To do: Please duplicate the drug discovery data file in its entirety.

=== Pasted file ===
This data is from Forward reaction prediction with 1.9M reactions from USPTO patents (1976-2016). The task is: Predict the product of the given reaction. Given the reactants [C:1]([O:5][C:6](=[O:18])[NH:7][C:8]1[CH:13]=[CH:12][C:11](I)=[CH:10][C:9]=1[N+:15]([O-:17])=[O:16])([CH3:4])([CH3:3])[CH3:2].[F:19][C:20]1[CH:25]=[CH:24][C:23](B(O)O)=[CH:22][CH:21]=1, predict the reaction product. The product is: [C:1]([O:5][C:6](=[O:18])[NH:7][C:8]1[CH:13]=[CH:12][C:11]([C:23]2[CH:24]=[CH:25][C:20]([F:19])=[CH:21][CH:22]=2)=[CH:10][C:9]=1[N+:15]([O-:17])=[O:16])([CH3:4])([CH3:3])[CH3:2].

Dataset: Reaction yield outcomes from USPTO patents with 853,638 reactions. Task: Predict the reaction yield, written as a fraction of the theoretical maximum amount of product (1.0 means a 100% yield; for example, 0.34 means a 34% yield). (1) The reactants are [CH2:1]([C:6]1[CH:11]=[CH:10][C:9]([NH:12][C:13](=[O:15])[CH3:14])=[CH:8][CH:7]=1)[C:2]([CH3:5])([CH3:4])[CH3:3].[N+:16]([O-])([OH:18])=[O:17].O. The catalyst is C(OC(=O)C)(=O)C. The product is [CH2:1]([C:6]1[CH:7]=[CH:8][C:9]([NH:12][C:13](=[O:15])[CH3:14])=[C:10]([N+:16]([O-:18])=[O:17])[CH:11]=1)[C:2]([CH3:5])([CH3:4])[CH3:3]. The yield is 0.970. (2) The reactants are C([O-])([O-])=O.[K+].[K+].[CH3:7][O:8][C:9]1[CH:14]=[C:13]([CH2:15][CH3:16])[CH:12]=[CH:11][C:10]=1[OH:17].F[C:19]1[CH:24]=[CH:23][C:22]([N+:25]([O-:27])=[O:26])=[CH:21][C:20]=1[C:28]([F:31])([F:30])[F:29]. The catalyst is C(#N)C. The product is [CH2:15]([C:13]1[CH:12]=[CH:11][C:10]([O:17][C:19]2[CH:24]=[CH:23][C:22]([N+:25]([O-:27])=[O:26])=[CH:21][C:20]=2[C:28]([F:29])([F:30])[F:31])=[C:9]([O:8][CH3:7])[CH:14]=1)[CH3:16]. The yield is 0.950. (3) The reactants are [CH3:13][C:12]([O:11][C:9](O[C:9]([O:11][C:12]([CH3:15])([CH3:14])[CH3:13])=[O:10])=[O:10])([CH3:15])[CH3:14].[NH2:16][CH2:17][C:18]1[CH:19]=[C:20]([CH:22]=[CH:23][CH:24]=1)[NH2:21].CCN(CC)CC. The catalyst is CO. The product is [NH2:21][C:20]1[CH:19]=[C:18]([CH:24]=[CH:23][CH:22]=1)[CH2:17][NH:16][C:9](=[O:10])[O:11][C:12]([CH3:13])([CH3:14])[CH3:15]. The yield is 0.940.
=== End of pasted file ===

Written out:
This data is from Forward reaction prediction with 1.9M reactions from USPTO patents (1976-2016). The task is: Predict the product of the given reaction. Given the reactants [C:1]([O:5][C:6](=[O:18])[NH:7][C:8]1[CH:13]=[CH:12][C:11](I)=[CH:10][C:9]=1[N+:15]([O-:17])=[O:16])([CH3:4])([CH3:3])[CH3:2].[F:19][C:20]1[CH:25]=[CH:24][C:23](B(O)O)=[CH:22][CH:21]=1, predict the reaction product. The product is: [C:1]([O:5][C:6](=[O:18])[NH:7][C:8]1[CH:13]=[CH:12][C:11]([C:23]2[CH:24]=[CH:25][C:20]([F:19])=[CH:21][CH:22]=2)=[CH:10][C:9]=1[N+:15]([O-:17])=[O:16])([CH3:4])([CH3:3])[CH3:2].

Dataset: Reaction yield outcomes from USPTO patents with 853,638 reactions. Task: Predict the reaction yield, written as a fraction of the theoretical maximum amount of product (1.0 means a 100% yield; for example, 0.34 means a 34% yield). (1) The reactants are [CH2:1]([C:6]1[CH:11]=[CH:10][C:9]([NH:12][C:13](=[O:15])[CH3:14])=[CH:8][CH:7]=1)[C:2]([CH3:5])([CH3:4])[CH3:3].[N+:16]([O-])([OH:18])=[O:17].O. The catalyst is C(OC(=O)C)(=O)C. The product is [CH2:1]([C:6]1[CH:7]=[CH:8][C:9]([NH:12][C:13](=[O:15])[CH3:14])=[C:10]([N+:16]([O-:18])=[O:17])[CH:11]=1)[C:2]([CH3:5])([CH3:4])[CH3:3]. The yield is 0.970. (2) The reactants are C([O-])([O-])=O.[K+].[K+].[CH3:7][O:8][C:9]1[CH:14]=[C:13]([CH2:15][CH3:16])[CH:12]=[CH:11][C:10]=1[OH:17].F[C:19]1[CH:24]=[CH:23][C:22]([N+:25]([O-:27])=[O:26])=[CH:21][C:20]=1[C:28]([F:31])([F:30])[F:29]. The catalyst is C(#N)C. The product is [CH2:15]([C:13]1[CH:12]=[CH:11][C:10]([O:17][C:19]2[CH:24]=[CH:23][C:22]([N+:25]([O-:27])=[O:26])=[CH:21][C:20]=2[C:28]([F:29])([F:30])[F:31])=[C:9]([O:8][CH3:7])[CH:14]=1)[CH3:16]. The yield is 0.950. (3) The reactants are [CH3:13][C:12]([O:11][C:9](O[C:9]([O:11][C:12]([CH3:15])([CH3:14])[CH3:13])=[O:10])=[O:10])([CH3:15])[CH3:14].[NH2:16][CH2:17][C:18]1[CH:19]=[C:20]([CH:22]=[CH:23][CH:24]=1)[NH2:21].CCN(CC)CC. The catalyst is CO. The product is [NH2:21][C:20]1[CH:19]=[C:18]([CH:24]=[CH:23][CH:22]=1)[CH2:17][NH:16][C:9](=[O:10])[O:11][C:12]([CH3:13])([CH3:14])[CH3:15]. The yield is 0.940.